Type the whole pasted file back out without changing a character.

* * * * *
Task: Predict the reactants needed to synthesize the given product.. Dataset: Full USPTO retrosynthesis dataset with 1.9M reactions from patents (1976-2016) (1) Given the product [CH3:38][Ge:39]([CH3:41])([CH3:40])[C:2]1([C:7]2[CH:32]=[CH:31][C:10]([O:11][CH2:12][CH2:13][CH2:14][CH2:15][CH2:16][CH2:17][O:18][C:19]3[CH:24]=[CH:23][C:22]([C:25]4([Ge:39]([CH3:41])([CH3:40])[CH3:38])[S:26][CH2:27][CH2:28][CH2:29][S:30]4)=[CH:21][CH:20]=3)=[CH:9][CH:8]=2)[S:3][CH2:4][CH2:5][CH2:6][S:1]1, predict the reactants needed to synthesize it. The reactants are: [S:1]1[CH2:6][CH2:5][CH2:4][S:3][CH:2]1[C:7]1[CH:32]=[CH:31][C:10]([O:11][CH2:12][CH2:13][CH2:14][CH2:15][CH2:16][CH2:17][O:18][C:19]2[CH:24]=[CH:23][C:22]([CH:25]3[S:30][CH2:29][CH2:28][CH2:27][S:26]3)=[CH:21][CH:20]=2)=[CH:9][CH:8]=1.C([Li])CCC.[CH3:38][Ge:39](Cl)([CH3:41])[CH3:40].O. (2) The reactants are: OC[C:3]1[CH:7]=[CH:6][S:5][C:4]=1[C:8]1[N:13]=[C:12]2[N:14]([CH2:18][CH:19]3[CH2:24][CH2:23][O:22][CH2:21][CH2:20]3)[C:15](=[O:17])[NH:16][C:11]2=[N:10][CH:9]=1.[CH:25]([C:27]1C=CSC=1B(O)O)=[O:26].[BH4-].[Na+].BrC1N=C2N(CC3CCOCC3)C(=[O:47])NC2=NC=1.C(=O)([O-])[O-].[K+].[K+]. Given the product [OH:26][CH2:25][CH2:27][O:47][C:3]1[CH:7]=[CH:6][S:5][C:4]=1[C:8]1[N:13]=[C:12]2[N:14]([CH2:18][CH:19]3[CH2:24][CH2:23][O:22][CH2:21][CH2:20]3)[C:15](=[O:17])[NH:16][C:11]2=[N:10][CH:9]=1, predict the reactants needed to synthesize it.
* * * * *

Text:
Task: Predict the reactants needed to synthesize the given product.. Dataset: Full USPTO retrosynthesis dataset with 1.9M reactions from patents (1976-2016) (1) Given the product [CH3:38][Ge:39]([CH3:41])([CH3:40])[C:2]1([C:7]2[CH:32]=[CH:31][C:10]([O:11][CH2:12][CH2:13][CH2:14][CH2:15][CH2:16][CH2:17][O:18][C:19]3[CH:24]=[CH:23][C:22]([C:25]4([Ge:39]([CH3:41])([CH3:40])[CH3:38])[S:26][CH2:27][CH2:28][CH2:29][S:30]4)=[CH:21][CH:20]=3)=[CH:9][CH:8]=2)[S:3][CH2:4][CH2:5][CH2:6][S:1]1, predict the reactants needed to synthesize it. The reactants are: [S:1]1[CH2:6][CH2:5][CH2:4][S:3][CH:2]1[C:7]1[CH:32]=[CH:31][C:10]([O:11][CH2:12][CH2:13][CH2:14][CH2:15][CH2:16][CH2:17][O:18][C:19]2[CH:24]=[CH:23][C:22]([CH:25]3[S:30][CH2:29][CH2:28][CH2:27][S:26]3)=[CH:21][CH:20]=2)=[CH:9][CH:8]=1.C([Li])CCC.[CH3:38][Ge:39](Cl)([CH3:41])[CH3:40].O. (2) The reactants are: OC[C:3]1[CH:7]=[CH:6][S:5][C:4]=1[C:8]1[N:13]=[C:12]2[N:14]([CH2:18][CH:19]3[CH2:24][CH2:23][O:22][CH2:21][CH2:20]3)[C:15](=[O:17])[NH:16][C:11]2=[N:10][CH:9]=1.[CH:25]([C:27]1C=CSC=1B(O)O)=[O:26].[BH4-].[Na+].BrC1N=C2N(CC3CCOCC3)C(=[O:47])NC2=NC=1.C(=O)([O-])[O-].[K+].[K+]. Given the product [OH:26][CH2:25][CH2:27][O:47][C:3]1[CH:7]=[CH:6][S:5][C:4]=1[C:8]1[N:13]=[C:12]2[N:14]([CH2:18][CH:19]3[CH2:24][CH2:23][O:22][CH2:21][CH2:20]3)[C:15](=[O:17])[NH:16][C:11]2=[N:10][CH:9]=1, predict the reactants needed to synthesize it.